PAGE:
LONDON (Reuters) - This year’s heady bout of risk aversion on financial markets has ratcheted up demand for gold, U.S. Treasuries and the Swiss franc to levels that suggest they may no longer be the “safe havens” they are billed as.
Some investors see all three as vulnerable to a sharp sell-off should the global economic environment improve over the coming months, or simply because prices are too high in the absence of outright financial catastrophe.
“A safe asset is something that is going to be safe across economic environments,” said William De Vijlder, chief investment officer at BNP Paribas Investment Partners. “It means you’d better make sure your forecast is right.”
There are already signs the demand froth is coming off, at least in gold and the Swiss franc.
All three safe havens highlighted have distinct features, so losses from renewed demand for riskier assets would not hit each equally. Gold, for one, might fare better given that underlying demand for the metal is not all based on risk aversion.
But none are “safe” in all circumstances, and their remarkable rises this year may now pose some risk for those holding them.
Ten-year U.S. Treasuries recently traded with yields below 2 percent — their lowest in generations — and, according to Merrill Lynch data, have returned some 11 percent over the summer.
The Swiss franc has risen by 15.3 percent and 8.5 percent, respectively, to record highs against the dollar and euro, prompting moves from the Swiss National Bank to rein its currency in.
Perhaps most spectacularly, gold has risen as much as 33 percent, taking it to just below $2,000 an ounce — a startling performance on top of a decade-long rally that has seen the metal’s price rise more than 600 percent.
In the last few days, however, there has been a sharp sell-off — nothing really to dent the asset’s major gains, but a reminder of how quickly heady gains can run out of steam.
“It is not difficult to believe that gold could correct a reasonably good amount,” said Ashok Shah, chief investment officer at London & Capital, adding that this would not necessarily undermine its long-term bullish trend.
Of the three assets benefiting richly from the slowing global economy, lower interest rates and debt crises in the euro zone and elsewhere, gold is arguably the least vulnerable to a huge reversal.
It offers no yield or dividend and can rise and fall rapidly based on investor fear alone.
But the drivers behind its rise are diverse and it may hold up better than others when economic conditions change.
Demand has been bolstered by central banks buying the metal as part of their diversification of foreign reserves. Even more significant may be the buying of bars and coins by newly wealthy Asian consumers, notably those in China.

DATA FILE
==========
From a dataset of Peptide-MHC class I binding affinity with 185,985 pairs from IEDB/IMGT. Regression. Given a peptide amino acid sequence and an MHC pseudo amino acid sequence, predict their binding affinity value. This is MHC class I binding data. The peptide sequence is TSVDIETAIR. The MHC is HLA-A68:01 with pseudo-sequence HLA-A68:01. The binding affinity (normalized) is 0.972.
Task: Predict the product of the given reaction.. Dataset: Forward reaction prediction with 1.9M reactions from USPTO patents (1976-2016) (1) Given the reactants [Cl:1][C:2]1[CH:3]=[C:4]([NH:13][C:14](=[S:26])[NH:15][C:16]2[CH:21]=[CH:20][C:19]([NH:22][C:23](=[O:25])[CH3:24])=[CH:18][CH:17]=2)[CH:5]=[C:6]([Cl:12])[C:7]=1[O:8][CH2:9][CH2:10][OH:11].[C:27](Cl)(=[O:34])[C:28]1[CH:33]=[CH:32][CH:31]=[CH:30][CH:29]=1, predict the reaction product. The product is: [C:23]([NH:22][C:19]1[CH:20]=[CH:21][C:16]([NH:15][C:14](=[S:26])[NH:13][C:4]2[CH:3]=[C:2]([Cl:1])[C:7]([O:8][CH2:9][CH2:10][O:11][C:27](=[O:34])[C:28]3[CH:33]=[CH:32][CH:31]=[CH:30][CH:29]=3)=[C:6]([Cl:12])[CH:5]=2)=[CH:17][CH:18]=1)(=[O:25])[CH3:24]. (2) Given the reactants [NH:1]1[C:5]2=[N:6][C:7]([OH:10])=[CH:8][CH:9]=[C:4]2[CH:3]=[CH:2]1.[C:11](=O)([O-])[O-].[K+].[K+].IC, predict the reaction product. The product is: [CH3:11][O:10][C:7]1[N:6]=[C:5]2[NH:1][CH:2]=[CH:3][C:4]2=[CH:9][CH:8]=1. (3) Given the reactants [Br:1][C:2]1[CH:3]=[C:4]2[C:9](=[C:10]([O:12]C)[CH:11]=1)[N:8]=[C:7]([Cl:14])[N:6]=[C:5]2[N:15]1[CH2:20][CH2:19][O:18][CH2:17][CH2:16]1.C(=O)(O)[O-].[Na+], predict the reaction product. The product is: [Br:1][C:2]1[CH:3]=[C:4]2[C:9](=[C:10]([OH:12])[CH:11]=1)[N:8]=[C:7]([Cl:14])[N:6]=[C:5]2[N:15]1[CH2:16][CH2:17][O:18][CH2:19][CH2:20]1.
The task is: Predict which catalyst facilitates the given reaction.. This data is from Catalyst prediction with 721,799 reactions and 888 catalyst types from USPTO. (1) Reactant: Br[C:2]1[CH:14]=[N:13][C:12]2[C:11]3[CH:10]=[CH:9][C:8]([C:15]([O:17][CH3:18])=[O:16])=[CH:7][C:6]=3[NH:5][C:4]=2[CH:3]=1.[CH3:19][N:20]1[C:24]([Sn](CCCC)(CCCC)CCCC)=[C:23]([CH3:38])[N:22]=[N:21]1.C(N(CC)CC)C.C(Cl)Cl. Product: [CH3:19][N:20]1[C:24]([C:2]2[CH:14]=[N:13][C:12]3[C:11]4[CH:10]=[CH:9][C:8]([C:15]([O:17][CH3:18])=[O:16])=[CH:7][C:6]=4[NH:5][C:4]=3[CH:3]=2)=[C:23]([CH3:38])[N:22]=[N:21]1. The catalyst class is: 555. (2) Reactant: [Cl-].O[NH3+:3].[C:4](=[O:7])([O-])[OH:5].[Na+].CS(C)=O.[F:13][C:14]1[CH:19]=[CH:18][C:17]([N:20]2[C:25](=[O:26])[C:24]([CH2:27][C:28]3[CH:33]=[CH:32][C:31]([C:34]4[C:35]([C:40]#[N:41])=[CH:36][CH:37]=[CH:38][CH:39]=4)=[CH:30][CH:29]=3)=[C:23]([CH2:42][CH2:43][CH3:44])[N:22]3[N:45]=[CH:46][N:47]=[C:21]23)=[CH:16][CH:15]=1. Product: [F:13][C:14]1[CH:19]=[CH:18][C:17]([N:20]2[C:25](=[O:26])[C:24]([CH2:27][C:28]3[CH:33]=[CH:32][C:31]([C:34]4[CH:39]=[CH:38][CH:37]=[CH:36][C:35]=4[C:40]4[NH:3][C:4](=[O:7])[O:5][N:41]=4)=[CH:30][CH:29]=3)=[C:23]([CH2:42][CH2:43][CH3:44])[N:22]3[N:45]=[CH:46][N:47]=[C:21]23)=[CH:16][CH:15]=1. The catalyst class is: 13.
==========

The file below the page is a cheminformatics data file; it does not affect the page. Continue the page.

The World Gold Council estimates there was a roughly 25 percent rise in demand for gold from Chinese consumers between the second quarters of 2010 and 2011,
Gold is also not particularly subject to what BNP Paribas’ De Vijlder calls the “feedback loop,” which occurs when a significant price rise begins to affect economies and prompts policy changes by governments.
The same cannot be said for the Swiss franc, which has also wobbled recently courtesy of the SNB’s moves to cap its gains.
The SNB has cut official rates to near zero and pumped out more money to lower the franc’s value. It has also sold francs in the forwards market to drive rates lower and make it expensive to hold the currency.
This is only a part of what it could do, meaning investors will have to battle to protect gains — something that detracts strongly from the concept of a “safe haven.
Charlie Morris, head of absolute returns at HSBC Global Asset Management, believes investors have been treating the Swiss franc as something that it is not.
“It is easy to forget that the Swissie is a relatively minor currency and not the global liquidity pool that it is cracked up to be,” he said.
U.S. Treasuries, meanwhile, are at the point where investing in them is only slightly more lucrative than putting money under the mattress.
They are supported, like gold, by outside-the-market factors such as Federal Reserve buying and huge inflows from China. Some of that will change as the U.S. economy improves or as Beijing diversifies.
Mainly, though, yields of around 0.2 percent for short paper and only 2 percent for long, offer little. It would not take much of an inflationary spike or economic rebound to prompt a rush to the exit.
“Treasuries are either pointless at the short end or dangerous at the long end,” Morris said. “Either we have deflation and bonds deliver paltry yields ... or, more likely, inflation resurges and investors in bonds lose their shirts.”
Additional reporting by Anirban Nag and Jan Harvey; Editing by John Stonestreet